As my family grew, convenience won out over sentimentality: I used disposable dinnerware. Nevertheless, there has never been a Pesach I didn’t insist on bringing out at least some of the carefully packed pieces of Bubby’s china to use on my Yom Tov table.

Just looking at Bubby’s china is a heartening reminder of all the frum relatives I never knew I had on my father’s side. It wasn’t until I was a young adult, attending school in New York, that my father a”h mentioned these relatives. Not only did I have a chance to meet a handful, I even became close to some of them. (Excerpted from Family First, Issue 586)

Mr. Matzah and Mr. Pesach

Ahava Ehrenpreis

have yet to unpack the three-tiered Seder ke’arah, the silver goblets, the gold-and-burgundy trimmed china, the very beautiful objects that have been at our Seder for so many years.

But here I am, balancing on the top of a four-step ladder, eagerly reaching for the old cardboard box marked “fragile.” I smile with that deep, inner joy that’s almost visceral. I lean over to put it on the counter, gingerly stepping down — ugh, long skirts and ladders. How I’m anticipating opening that old box! This rather squashed, nondescript box has been where Mr. Pesach and Mr. Matzah have spent their decades since I was a child and, I believe, the eons of years since my parents’ and grandparents’ Sedorim.

My dear Mr. Matzah (brown moustache — like crispy matzah), and Mr. Pesach (rather gray-white, like a house all white and shiny for Pesach) were as integral to my perception of Pesach as matzah-and-butter sandwiches for breakfast. Even now, I’m almost surprised to see one little hole on the top of Mr. Pesach’s hat and two on Mr. Matzah’s three-cornered chapeau: Mr. Pesach and Mr. Matzah were never so mundane as salt and pepper shakers. They were friends I could speak to at the Seder table as the adults discussed the deeper meanings of the words and songs of the Haggadah. (Excerpted from Family First, Issue 586)

Ah Kosheren Pesach!

Zivia Reischer

When my kitchen was finally turned over last year, I decided to start with potato kugel. I figured I’d start with 25 pounds of potatoes (just for first days).

I lugged five five-pound bags to the counter, calculated that I’d need approximately a million onions, and got to work.

First I peeled (and peeled and peeled) the potatoes. The first two bags took six minutes each. The third bag took nine minutes. The fourth bag took 15 minutes and the last bag took longer than all the others put together. When I was finally done I turned to the onions.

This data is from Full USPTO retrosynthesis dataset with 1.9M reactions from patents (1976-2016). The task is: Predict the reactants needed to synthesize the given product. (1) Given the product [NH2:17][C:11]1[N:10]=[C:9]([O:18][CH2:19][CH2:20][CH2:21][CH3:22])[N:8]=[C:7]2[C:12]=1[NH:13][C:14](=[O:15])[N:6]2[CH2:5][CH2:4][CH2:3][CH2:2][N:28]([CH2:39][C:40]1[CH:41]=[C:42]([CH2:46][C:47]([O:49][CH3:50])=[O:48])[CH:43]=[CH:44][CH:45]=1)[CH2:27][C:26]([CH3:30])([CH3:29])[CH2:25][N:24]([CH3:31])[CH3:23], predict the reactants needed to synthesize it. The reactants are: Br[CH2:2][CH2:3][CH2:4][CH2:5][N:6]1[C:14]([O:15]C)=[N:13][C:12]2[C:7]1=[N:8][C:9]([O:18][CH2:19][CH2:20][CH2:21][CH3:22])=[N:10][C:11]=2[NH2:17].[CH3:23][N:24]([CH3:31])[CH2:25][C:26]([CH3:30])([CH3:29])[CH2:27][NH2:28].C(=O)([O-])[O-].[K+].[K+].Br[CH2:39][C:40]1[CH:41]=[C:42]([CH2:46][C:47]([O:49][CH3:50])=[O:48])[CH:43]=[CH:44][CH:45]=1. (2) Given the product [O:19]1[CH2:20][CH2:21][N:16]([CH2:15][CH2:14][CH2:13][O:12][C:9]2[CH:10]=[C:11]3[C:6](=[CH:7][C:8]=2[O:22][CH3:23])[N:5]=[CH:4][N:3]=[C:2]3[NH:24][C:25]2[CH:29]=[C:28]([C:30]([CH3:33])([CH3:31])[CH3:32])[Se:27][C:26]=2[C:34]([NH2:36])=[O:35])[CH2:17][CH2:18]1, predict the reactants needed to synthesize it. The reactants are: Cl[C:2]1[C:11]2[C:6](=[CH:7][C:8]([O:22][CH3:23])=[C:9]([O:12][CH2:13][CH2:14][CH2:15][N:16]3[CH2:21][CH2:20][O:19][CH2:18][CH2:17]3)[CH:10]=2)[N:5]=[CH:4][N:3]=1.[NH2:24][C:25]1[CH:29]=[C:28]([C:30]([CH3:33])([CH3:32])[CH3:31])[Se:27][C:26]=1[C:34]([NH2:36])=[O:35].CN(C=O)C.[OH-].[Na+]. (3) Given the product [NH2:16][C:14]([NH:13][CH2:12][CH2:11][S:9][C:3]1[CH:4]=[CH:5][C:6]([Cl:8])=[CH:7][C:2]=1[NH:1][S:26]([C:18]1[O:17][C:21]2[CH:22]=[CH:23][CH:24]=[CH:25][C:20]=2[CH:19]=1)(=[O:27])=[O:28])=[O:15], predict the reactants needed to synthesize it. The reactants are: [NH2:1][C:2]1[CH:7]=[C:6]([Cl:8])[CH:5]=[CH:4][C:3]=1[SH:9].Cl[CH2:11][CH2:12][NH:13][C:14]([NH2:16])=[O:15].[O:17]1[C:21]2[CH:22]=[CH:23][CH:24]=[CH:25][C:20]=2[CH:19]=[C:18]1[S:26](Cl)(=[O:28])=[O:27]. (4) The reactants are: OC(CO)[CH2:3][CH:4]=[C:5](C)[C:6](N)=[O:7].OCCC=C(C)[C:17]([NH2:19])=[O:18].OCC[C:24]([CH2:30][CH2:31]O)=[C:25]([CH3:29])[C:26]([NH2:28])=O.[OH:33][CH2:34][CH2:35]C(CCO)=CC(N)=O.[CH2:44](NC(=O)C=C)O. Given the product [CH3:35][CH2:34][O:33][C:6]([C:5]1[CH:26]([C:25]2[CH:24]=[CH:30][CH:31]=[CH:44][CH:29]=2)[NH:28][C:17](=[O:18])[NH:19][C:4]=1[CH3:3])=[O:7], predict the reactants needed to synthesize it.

The first year I made Pesach, the store had been out of red- and blue-handled knives, so I had purchased hot pink and neon orange (they also carried gray and black but… so boring). I’d carefully marked each plastic handle in bold black permanent marker: MILCHIG and FLEISHIG. (Excerpted from Family First, Issue 586)

The Gift Horse

Peshie Needleman

The first year we were married, I was excited to follow my chassan up the rickety, pull-down stairs to the attic.

A widow for 13 years, his mother had been waiting (im)patiently for her two children to get engaged. As she waited, she’d attend each and every Wednesday Special Deals Sale at the local Caldor. There, she bought cheese board sets for $5, frying pans for $10, and hand mixers for $15. On each box, she scrawled “Lee” or “Scott,” and sent them up to the attic. She didn’t keep track of her inventory, so quite a few cheese boards resided up there.

In the attic, we brushed the dust off the boxes and peered at the names. We opened each box marked “Lee” and gingerly examined the contents. A freshly minted kallah, I wasn’t all that impressed with what I saw. I didn’t want these no-name brand pans without a Teflon coat. I didn’t want cutlery with plastic handles or tacky butterfly platters. And I didn’t fancy myself the cheese-board type.

Still, I thanked my mother-in-law in what I hoped was a genuinely grateful voice, mumbled something vague about coming back to retrieve them someday soon, and left the boxes in the attic. (Excerpted from Family First, Issue 586)